Appointed: March 2019 When she joined the company: 2019 Thoughts on gender diversity: "If you're a young woman coming into finance today, you don't see a lot of successful women in elevated positions," Mitchem said on Bloomberg Television in 2017, per Financial Planning. "We need to have women visible in high-level positions so young women can see what's possible." She continued, "I consistently see women who could improve their skills in the area of presence and would benefit from seeking guidance on how to talk persuasively and powerfully. One of the most wonderful things I have realized is that it is a learned behavior that you can enhance over time." 15. Julia Wellborn, head of private wealth management, Wells Fargo
Appointed: July 2019 When she joined the company: July 2019 Thoughts on gender diversity: Wellborn transferred to the University of West Georgia, and one of her sorority sisters there inspired her to apply to certain banking programs that resulted in her current career trajectory. She told UWG that hiring is crucial: "The most important thing I can do at this level is to select the right leaders who are experts in each of my business lines, support their success, and foster collaboration among them to achieve our overarching goals." 16. Mellody Hobson, co-CEO, Ariel Investments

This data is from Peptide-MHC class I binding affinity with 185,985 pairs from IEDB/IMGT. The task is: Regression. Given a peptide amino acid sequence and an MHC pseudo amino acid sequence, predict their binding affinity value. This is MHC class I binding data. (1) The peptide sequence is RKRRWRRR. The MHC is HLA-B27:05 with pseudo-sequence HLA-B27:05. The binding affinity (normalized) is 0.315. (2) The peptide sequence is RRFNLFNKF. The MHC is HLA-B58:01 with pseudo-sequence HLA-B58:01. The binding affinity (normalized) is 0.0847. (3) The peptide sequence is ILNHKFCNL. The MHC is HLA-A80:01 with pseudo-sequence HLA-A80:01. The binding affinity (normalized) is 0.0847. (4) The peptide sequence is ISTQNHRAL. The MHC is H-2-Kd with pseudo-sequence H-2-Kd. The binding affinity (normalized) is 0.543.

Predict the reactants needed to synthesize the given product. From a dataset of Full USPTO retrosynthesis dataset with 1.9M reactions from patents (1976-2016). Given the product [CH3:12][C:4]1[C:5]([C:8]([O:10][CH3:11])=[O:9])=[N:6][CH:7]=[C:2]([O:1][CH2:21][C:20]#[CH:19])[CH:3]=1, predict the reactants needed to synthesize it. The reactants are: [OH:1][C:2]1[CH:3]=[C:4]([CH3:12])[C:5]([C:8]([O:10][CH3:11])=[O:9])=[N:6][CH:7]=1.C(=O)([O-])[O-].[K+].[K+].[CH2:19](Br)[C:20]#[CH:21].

Appointed: July 2019 When she joined the company: 1991 Thoughts on gender diversity: "I am a person of color who happens to be a woman as well, and I have firsthand dealt with inequality, despite having shown up with all of the credentials. I do not sit here believing that if you've just gone to a great school and this, that and the other, it's all going to be fine," Hobson told the New York Times. "It just doesn't work like that in our society. I think about those people who were like me and are like me. That goes into the boardrooms that I'm in. I also think about the people of color who are inside of those companies, making sure they get the same opportunity as those who are in the majority population." 17. Sasha Wiggins, Group Head of Public Policy and Corporate Responsibility, Barclays